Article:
At the time, it was clear that while our values of equality, solidarity and tolerance endured, the solutions we needed were not the same as those when Labour was last in power in the 1970s, and neither were they to be found in the policies of opposition from the 1980s. 

The Commission on Social Justice described a UK transformed by three revolutions:

  • an economic revolution brought about by increasing globalisation, innovation and a changing labour market
  • a social revolution that had seen the role of women in society transformed, the traditional family model change, inequality ingrained and relationships between people in our communities strained
  • a political revolution that challenged the centralisation of power, demanded more individual control and accepted a different role for government in society.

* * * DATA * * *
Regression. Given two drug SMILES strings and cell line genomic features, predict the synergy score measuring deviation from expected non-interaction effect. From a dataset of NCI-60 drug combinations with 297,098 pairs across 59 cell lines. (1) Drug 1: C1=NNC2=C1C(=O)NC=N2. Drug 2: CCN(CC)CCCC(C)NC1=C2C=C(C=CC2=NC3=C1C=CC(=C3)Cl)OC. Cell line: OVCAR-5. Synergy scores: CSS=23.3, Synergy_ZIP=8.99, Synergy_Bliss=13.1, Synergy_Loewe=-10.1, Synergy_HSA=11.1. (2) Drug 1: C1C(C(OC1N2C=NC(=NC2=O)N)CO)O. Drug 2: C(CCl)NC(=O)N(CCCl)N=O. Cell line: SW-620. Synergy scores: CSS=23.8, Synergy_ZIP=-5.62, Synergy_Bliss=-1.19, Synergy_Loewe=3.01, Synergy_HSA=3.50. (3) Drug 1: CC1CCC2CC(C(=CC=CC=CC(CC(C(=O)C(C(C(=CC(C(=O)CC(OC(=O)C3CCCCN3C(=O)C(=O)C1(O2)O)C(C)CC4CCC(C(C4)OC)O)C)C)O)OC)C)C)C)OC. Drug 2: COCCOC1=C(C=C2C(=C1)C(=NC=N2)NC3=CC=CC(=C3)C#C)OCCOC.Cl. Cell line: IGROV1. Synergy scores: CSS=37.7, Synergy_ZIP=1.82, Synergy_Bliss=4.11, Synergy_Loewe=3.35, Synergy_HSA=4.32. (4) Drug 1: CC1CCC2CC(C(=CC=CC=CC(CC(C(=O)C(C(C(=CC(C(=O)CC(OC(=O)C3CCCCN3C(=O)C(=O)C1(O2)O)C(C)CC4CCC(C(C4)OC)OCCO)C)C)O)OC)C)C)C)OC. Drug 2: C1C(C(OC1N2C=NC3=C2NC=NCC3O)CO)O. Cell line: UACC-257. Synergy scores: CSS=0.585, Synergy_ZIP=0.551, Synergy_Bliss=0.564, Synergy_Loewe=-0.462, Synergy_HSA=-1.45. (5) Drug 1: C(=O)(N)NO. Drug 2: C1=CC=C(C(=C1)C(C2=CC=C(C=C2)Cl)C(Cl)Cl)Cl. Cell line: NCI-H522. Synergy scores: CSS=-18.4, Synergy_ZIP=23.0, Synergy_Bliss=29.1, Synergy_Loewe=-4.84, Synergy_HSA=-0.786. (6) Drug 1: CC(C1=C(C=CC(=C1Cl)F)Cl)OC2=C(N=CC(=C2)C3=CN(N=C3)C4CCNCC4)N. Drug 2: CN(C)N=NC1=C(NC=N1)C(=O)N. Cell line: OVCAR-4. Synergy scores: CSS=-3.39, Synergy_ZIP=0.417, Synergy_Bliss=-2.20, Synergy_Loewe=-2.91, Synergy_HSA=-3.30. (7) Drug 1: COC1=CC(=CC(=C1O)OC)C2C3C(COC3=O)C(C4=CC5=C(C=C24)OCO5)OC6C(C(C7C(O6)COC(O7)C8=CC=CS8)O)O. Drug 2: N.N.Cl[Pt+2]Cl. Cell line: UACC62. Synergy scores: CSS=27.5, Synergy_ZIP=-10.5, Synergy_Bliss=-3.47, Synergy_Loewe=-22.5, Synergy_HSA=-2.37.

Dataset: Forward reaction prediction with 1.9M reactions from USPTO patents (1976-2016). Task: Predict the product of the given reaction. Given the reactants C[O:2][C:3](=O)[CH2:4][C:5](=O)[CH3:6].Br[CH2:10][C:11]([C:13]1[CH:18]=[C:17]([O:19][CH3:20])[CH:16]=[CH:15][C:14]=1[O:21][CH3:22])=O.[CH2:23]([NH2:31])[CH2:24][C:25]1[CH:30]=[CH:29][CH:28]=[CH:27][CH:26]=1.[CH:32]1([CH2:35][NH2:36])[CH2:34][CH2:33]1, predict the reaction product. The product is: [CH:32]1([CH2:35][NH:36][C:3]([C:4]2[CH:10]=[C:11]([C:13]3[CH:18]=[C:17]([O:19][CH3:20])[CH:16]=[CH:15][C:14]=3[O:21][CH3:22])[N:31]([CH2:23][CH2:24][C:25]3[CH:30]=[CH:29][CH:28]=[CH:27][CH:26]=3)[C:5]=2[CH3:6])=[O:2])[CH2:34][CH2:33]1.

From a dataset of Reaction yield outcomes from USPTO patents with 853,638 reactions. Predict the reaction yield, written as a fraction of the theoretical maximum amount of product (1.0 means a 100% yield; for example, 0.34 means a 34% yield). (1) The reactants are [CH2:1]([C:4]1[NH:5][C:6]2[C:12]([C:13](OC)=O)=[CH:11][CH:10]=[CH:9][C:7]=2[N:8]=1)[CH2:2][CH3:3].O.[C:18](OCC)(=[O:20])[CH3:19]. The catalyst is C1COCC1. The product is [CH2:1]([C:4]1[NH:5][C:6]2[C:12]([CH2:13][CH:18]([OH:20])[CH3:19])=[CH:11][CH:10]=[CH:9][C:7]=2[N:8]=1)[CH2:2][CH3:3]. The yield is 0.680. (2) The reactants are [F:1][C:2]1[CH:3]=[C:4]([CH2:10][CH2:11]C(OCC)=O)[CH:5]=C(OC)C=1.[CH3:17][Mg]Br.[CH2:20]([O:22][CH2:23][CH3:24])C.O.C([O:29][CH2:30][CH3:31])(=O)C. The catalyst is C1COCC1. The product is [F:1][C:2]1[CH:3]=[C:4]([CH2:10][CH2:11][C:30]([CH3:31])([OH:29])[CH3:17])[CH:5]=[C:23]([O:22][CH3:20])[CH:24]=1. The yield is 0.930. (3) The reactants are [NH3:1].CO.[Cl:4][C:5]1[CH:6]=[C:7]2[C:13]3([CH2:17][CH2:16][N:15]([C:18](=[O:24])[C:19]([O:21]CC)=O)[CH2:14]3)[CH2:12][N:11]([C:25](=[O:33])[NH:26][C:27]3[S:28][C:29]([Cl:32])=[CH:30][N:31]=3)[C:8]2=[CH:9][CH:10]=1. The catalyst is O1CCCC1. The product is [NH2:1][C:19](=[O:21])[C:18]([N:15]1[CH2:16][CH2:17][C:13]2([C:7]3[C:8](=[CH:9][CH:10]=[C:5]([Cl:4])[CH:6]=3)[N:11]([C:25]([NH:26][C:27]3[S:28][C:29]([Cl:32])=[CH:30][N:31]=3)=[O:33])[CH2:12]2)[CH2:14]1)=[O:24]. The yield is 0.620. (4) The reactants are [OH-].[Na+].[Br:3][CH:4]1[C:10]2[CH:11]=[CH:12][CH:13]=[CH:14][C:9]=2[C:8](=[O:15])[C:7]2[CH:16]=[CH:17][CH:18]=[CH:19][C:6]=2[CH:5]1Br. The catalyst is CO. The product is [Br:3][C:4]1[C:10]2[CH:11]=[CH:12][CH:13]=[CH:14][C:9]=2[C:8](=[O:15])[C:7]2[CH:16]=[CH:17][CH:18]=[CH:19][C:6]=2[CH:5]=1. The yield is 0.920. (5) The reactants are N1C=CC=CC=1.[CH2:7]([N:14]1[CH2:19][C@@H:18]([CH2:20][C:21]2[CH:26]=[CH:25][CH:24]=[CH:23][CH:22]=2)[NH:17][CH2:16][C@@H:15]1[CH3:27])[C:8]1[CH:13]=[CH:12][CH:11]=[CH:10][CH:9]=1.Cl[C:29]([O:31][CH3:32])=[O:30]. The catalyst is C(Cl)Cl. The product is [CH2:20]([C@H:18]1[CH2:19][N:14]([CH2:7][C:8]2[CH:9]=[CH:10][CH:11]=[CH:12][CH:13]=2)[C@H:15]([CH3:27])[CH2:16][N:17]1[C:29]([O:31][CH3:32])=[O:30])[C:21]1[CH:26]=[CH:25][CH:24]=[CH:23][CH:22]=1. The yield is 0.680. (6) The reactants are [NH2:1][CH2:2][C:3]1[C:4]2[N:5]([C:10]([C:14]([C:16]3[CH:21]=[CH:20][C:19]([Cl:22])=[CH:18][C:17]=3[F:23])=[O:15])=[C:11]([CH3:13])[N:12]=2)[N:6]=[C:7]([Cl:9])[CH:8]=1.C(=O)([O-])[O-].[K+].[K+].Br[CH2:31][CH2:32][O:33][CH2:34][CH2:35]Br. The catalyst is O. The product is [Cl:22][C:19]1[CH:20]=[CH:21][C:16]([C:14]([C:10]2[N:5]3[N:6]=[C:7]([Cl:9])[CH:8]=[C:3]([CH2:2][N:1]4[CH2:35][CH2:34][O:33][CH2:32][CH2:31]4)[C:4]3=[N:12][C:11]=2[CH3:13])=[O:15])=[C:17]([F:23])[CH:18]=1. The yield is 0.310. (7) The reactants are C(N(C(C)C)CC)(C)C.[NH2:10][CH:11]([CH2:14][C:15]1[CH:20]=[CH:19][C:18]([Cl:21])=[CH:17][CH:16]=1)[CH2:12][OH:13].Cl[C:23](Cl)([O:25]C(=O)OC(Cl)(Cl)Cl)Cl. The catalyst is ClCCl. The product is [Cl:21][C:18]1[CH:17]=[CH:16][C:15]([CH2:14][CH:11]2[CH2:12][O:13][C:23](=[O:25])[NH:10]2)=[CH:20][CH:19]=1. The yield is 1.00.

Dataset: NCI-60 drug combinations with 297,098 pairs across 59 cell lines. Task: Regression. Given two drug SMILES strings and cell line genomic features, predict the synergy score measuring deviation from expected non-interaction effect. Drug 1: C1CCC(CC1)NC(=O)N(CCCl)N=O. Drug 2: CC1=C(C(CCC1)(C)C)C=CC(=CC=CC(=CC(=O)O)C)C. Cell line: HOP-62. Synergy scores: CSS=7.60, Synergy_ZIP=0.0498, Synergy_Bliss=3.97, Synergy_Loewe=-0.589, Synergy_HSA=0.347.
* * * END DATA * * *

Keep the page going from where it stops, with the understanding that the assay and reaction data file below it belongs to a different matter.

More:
Two decades on, these three revolutions could equally be applied to the UK, and Scotland, today. 

Our economy, society and our politics have been transformed even further, but there is absolutely no consensus – no agreement – about the direction our country should take. 

What that has led to, in my view, is a society more dangerously divided than at any point in our recent history. 

The public reject the status quo but there is no settled will about the direction we should take. 

And instead of grappling with the complex messages that people are sending us, and trying to find the solutions in the shades of grey, politicians of all parties are attached to solutions that are black or white, dividing us further. 

Anyone in Labour, or any party, who claims that we can sit on the margins and wait for politics to “settle down” will rightly be consigned to history.